e-Safety and user monitoring solutions for education and the enterprise

Together we can stamp out hate crime

Hate crime
Mark Kingham Mark Kingham

“We are Great Britain because we are united by values such as democracy, free speech, mutual respect and opportunity for all. We are the sum of all our parts – a proud, diverse society. Hatred does not get a seat at the table, and we will do everything we can to stamp it out.”

–  Amber Rudd, Home Secretary

The Home Secretary is absolutely right – but what can we do about it?  On 30th October 2009, Ian Baynham died as a result of a hate crime attack. More than 10,000 people attended a candle-lit vigil in Trafalgar Square after the incident.  The vigil created such an emotional response, that Mark Healey decided to launch the idea of holding a National Hate Crime Awareness Week (NCHAW).  NCHAW, which takes place each October, is not only designed to heighten awareness of this invidious offence, but also offers the opportunity for anyone who knows or suspects hate crime incidents can report them to the police.

Sadly, hate crime is not just limited to adults, but affects our children too. To help teachers effectively deal with hate crime in schools,  the government has published a pack in collaboration with the Crown Prosecution Service, the National Union of Teachers and the Anthony Walker Foundation. This pack is designed to provide a resource that helps schools to promote understanding of what racist and religious hate crimes are.

Here are a few activities that you could be used in the classroom:

Section one

This contains an introductory warm up activity to teach pupils about racially and religiously motivated incidents. The activity is an icebreaking session in the form of a who’s who quiz, it is a photo quiz that looks at stereotyping.  Additionally, a DVD with a series of filmed scenarios is provided for discussion and classroom activities, which is divided into two sections. The first part of the PowerPoint presentation has seven embedded film adaptations that are based on real experiences. It is advisable for teachers to show it to the entire class and only then start the discussion.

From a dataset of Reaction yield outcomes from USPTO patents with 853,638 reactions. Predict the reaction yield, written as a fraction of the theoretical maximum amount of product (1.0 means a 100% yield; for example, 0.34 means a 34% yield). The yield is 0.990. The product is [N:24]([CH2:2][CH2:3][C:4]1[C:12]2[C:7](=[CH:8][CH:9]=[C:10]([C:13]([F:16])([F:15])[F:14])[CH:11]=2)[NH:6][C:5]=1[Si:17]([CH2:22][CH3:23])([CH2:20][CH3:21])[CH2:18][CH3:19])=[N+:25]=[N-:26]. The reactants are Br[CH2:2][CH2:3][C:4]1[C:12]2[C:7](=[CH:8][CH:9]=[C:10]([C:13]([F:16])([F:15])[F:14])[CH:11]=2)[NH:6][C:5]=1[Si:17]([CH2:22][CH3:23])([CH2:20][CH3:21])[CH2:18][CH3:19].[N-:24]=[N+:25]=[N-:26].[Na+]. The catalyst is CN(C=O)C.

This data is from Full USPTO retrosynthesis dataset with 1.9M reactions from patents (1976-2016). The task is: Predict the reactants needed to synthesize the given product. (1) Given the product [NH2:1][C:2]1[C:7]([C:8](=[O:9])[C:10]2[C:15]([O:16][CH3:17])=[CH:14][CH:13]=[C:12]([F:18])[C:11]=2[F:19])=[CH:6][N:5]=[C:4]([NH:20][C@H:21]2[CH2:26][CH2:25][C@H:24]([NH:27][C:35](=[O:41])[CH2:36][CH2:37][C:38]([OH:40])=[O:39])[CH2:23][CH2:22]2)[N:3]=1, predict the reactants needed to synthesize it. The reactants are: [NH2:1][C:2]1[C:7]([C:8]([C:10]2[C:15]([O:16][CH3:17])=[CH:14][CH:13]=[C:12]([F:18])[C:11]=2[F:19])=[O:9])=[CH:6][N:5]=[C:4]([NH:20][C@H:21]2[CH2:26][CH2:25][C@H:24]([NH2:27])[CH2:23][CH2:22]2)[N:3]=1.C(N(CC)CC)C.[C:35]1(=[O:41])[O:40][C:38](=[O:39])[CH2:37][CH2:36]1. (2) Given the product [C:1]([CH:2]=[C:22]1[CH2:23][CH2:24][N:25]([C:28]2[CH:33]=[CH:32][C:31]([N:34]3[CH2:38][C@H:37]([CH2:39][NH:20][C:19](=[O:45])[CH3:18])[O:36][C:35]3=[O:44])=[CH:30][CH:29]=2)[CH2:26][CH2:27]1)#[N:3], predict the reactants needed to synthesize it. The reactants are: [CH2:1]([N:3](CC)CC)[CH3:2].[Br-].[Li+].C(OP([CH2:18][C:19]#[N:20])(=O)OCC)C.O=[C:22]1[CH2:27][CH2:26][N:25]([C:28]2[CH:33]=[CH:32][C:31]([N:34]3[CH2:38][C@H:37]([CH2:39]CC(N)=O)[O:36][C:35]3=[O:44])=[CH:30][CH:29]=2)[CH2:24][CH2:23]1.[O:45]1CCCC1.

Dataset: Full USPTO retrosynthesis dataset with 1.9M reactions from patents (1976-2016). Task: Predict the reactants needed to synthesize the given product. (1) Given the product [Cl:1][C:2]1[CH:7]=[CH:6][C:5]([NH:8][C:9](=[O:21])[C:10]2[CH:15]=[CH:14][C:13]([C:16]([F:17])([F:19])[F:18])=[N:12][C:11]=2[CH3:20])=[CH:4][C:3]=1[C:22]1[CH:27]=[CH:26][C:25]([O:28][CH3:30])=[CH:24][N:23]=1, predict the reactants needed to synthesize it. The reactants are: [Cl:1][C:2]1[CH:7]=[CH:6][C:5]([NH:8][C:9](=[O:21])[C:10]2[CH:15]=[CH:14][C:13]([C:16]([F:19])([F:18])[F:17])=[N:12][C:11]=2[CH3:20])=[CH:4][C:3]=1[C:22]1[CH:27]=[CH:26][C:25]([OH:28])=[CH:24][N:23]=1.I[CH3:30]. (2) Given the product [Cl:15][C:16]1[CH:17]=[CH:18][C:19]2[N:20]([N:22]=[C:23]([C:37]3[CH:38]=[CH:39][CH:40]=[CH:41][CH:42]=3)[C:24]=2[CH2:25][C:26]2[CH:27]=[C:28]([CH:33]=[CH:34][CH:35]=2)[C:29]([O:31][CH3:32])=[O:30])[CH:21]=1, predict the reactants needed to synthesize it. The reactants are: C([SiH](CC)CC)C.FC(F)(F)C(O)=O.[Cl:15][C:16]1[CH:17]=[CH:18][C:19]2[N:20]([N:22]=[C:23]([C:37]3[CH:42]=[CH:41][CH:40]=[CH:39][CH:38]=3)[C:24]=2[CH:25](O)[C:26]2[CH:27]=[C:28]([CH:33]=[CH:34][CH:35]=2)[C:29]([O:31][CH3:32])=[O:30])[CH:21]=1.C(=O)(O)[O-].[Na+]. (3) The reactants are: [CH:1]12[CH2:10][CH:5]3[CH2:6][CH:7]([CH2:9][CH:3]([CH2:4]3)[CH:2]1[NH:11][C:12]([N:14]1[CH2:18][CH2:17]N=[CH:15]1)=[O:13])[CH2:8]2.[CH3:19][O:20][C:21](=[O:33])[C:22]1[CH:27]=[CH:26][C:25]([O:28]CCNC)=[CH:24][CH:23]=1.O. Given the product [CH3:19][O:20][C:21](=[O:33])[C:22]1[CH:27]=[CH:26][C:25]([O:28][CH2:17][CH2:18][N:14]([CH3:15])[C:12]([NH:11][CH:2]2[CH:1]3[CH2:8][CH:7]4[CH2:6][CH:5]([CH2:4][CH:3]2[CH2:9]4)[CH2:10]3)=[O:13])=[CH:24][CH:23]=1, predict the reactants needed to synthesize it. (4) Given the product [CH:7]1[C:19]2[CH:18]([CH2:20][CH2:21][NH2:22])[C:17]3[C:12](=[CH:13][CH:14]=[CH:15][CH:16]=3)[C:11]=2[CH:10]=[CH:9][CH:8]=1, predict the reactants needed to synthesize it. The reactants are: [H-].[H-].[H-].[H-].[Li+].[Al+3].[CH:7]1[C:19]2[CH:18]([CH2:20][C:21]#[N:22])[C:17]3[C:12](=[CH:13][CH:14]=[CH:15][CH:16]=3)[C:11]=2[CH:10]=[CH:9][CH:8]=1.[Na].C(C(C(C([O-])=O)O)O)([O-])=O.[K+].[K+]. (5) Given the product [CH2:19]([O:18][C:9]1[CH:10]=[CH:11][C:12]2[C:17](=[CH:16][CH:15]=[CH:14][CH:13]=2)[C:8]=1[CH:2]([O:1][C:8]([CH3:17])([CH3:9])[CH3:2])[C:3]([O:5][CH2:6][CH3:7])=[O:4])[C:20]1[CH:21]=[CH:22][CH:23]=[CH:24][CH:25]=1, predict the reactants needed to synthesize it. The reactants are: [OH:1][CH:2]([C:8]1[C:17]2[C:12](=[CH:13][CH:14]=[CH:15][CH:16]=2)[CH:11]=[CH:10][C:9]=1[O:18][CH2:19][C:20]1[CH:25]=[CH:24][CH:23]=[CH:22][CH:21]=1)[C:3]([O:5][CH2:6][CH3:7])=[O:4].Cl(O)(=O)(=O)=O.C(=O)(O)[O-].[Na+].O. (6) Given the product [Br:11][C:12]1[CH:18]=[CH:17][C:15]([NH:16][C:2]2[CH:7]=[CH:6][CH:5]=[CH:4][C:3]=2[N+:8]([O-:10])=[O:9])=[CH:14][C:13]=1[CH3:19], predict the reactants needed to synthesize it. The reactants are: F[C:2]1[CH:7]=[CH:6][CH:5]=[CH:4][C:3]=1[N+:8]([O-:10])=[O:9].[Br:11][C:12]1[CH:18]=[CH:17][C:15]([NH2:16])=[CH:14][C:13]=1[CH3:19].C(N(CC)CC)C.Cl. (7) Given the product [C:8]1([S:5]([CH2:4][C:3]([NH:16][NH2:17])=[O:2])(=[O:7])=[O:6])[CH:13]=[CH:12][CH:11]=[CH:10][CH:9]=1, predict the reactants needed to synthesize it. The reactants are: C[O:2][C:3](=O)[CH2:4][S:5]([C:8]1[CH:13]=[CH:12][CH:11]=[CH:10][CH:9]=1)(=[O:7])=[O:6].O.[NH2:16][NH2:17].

During the discussion, you could ask the pupils what happened in the clip and why it is significant. For instance, one of the videos shows a girl covering her head with a hijab (part of a Muslim girl’s religious identity) and boys call her a ‘Paki’. Ask the class how they think the girl felt at the end of the clip. End the session by ensuring that the students have knowledge of Internet safety and reporting procedures.

Section two

The partnership incorporates another DVD for Section two. This plays interviews of young people talking about their experiences – what actually happened to them, and how and why they were discriminated against and bullied. After watching the video, ask your pupils to make notes and discuss their opinions and views on how they could make a difference. Finally, tell the pupils you will be showing them some video clips of people who have advice for them.